In our interconnected world, software bugs and security vulnerabilities pose enormous costs and risks. The Deep Specification project addresses this problem by showing how to build software that does what it is supposed to do, no less and (just as important) no more: No unintended backdoors that allow hackers in, no bugs that crash your app, or your computer, or your car. “What the software is supposed to do” is called its specification.
The DeepSpec consortium developed new science, technology, and tools--for specifying what programs should do, for building programs that conform to those specifications, and for verifying that programs do behave exactly as specified. We focused on core software-systems infrastructure such as operating systems, programming-language compilers, and computer chips; with applications such as elections and voting systems, cars, and smartphones.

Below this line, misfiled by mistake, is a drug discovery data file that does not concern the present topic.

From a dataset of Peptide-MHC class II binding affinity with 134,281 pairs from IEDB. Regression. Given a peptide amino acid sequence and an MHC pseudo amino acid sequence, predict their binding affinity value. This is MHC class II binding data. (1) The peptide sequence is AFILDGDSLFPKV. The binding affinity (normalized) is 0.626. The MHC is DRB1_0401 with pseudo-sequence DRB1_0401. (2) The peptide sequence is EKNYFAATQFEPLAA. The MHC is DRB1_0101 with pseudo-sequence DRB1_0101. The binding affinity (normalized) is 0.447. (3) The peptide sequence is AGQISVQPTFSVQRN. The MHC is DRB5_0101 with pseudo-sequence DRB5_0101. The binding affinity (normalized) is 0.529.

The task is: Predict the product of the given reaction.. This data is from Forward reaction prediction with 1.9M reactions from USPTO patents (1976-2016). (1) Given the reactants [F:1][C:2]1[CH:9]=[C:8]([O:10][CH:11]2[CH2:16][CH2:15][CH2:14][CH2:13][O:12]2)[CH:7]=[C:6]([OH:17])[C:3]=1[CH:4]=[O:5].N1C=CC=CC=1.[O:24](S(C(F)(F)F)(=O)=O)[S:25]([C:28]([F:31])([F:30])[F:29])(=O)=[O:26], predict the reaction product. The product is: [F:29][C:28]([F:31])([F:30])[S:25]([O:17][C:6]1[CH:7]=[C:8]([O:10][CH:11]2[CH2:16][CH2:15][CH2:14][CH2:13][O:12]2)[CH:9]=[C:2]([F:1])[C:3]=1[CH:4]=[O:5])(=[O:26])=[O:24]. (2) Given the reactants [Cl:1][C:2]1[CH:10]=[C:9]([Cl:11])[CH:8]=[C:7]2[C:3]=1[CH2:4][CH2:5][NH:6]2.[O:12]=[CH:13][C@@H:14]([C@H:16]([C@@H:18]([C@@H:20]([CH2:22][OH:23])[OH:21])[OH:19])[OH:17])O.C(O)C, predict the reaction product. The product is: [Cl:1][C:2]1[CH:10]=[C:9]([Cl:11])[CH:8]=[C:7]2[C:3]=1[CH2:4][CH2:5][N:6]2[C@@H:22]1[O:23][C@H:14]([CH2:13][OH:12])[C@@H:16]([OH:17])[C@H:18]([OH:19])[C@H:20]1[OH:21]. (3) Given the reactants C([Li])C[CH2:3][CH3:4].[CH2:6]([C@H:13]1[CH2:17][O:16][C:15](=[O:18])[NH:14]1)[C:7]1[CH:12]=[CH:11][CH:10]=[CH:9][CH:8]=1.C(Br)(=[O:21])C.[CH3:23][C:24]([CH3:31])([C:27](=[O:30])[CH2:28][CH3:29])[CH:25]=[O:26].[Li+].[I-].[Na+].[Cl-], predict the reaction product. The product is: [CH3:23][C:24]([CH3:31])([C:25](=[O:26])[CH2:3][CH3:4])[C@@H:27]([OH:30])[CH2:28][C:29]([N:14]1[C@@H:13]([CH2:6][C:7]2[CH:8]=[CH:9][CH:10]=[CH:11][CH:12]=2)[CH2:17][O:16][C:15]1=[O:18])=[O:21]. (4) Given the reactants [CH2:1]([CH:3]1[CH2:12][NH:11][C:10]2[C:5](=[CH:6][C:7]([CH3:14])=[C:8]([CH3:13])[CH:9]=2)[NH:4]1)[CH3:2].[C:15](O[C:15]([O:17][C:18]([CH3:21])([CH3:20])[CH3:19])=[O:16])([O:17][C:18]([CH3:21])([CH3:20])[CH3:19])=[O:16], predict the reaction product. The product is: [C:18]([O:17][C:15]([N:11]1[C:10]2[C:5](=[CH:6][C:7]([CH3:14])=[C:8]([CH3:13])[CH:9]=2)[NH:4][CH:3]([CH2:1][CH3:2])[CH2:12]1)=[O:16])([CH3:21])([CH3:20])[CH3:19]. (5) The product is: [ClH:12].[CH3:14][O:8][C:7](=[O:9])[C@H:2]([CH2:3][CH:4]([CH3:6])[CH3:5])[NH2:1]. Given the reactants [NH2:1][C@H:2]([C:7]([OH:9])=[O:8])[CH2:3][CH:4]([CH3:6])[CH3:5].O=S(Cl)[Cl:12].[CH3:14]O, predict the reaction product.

Experience has shown that it is extremely challenging to write good specifications for software. A maximally useful interface specification must be simultaneously
- rich (describing complex component behaviors in detail)
- two-sided (connected to both implementations and clients)
- formal (written in a mathematical notation with clear semantics to support tools such as type checkers, analysis and testing tools, automated or machine-assisted provers, and advanced IDEs)
- live (connected via machine-checkable proofs to the implementation and client code).
We call specifications with all of these properties deep specifications.
The Science of Deep Specification
The Science of Deep Specification is funded by the National Science Foundation as an Expedition in Computing. The participating universities funded by this grant are Princeton University, the University of Pennsylvania, Yale University, and the Massachusetts Institute of Technology.